One of the main points of contention surrounding globalization is whether the flow of technology, skills, culture, ideas, news, information, entertainment, and people across borders consigns many parts of the world to grinding poverty. On February 18, Jagdish Bhagwati (Professor, Columbia University), in discussing his new book, In Defense of Globalization, took on the skeptics, arguing that, when properly managed, globalization is the most powerful force for social good in the world today. The venue was an IMF Economic Forum moderated by Raghuram Rajan (Economic Counsellor and Director of the IMF’s Research Department) and with commentary by Daniel Yergin (Chair, Cambridge Energy Research Associates and author of The Commanding Heights: The Battle for the World Economy).
In 1996, the IMF and the World Bank introduced the Heavily Indebted Poor Countries Initiative—a comprehensive debt relief program aimed at reducing the external debt burden of eligible countries to sustainable levels, provided they carry out strong programs of macroeconomic adjustment and structural reforms designed to promote growth and reduce poverty. Now that the HIPC Initiative is nearly completed, this paper investigates whether the initiative managed to spur growth, either directly or indirectly through investment. In contrast to earlier studies, we conclude that there is some evidence of positive effects of the HIPC Initiative on growth. Such evidence suggests that the HIPC Initiative and MDRI have helped HIPC-eligible countries to reach higher growth, but it remains unclear whether this is through higher investment or another channel. Also, the analysis illustrates that it is hard to disentangle pure debt-relief effects from other concurrent factors.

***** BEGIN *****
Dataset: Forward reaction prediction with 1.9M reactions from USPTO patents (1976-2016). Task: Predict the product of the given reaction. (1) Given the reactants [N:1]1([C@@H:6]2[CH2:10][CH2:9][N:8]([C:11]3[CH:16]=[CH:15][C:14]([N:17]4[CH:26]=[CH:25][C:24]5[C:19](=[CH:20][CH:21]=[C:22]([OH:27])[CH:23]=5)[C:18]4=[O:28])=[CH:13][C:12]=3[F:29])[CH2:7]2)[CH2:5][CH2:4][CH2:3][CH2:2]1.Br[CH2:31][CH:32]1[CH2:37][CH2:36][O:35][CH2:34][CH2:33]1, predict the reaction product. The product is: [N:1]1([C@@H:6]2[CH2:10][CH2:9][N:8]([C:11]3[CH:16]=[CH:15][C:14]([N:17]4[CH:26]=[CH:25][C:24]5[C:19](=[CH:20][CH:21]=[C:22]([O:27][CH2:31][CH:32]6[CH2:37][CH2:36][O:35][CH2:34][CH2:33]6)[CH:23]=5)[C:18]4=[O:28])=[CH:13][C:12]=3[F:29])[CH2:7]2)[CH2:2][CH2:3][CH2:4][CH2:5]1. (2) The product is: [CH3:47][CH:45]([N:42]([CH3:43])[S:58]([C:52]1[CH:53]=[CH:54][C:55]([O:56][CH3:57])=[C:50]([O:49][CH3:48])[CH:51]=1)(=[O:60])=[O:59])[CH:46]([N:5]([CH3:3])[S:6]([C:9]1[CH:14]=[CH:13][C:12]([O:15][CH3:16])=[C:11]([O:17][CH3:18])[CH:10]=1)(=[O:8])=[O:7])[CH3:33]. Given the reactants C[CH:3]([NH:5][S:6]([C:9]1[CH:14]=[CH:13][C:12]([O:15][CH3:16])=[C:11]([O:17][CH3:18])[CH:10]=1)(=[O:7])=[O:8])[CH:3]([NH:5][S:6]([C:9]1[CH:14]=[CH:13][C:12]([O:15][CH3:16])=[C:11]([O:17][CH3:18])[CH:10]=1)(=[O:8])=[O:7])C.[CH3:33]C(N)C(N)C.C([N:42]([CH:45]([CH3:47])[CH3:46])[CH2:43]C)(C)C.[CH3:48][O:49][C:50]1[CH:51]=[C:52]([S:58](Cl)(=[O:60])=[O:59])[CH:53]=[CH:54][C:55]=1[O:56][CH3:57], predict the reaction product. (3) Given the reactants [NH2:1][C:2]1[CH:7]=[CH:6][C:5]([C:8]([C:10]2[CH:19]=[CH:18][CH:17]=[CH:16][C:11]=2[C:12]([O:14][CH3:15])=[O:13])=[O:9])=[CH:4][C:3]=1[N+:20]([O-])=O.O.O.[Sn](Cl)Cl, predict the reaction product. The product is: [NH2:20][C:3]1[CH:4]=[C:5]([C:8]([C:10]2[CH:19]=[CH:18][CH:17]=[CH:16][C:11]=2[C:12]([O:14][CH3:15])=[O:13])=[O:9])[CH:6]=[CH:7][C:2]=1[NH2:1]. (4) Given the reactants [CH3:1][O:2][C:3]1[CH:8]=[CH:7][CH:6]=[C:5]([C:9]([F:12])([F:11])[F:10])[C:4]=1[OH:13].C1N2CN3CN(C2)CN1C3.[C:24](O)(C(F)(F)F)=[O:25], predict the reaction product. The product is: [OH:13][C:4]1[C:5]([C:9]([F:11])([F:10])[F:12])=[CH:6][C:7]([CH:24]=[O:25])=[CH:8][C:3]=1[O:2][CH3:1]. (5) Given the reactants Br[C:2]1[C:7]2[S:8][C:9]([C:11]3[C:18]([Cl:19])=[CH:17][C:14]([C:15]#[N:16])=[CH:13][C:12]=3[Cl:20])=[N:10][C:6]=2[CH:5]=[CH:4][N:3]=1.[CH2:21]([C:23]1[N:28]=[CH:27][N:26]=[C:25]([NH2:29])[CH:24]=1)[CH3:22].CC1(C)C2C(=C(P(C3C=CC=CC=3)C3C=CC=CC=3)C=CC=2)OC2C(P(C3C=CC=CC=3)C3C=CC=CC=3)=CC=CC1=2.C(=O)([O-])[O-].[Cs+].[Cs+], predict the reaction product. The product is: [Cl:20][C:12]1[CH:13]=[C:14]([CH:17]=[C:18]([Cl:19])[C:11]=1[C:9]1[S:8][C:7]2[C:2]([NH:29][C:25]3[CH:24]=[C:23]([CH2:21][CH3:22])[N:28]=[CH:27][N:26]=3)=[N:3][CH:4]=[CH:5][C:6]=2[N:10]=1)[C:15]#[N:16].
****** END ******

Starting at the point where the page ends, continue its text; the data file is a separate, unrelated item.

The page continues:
International Monetary Fund. External Relations Dept.
The authorities of eight Pacific island countries—Federated States of Micronesia, Fiji, Republic of the Marshall Islands, Papua New Guinea, Samoa, Solomon Islands, Tonga, and Vanuatu—have agreed to the final text of a declaration on cooperation, intended to foster confidence in their financial sectors and in that of the region as a whole. The declaration was jointly drafted by staff from the Pacific Financial Technical Assistance Centre (PFTAC) and the Reserve Bank of Fiji, together with supervisory agencies that participate in the Pacific Islands Prudential Regulation and Supervision Initiative (PIPRSI), according to a press release issued by the PFTAC on March 1.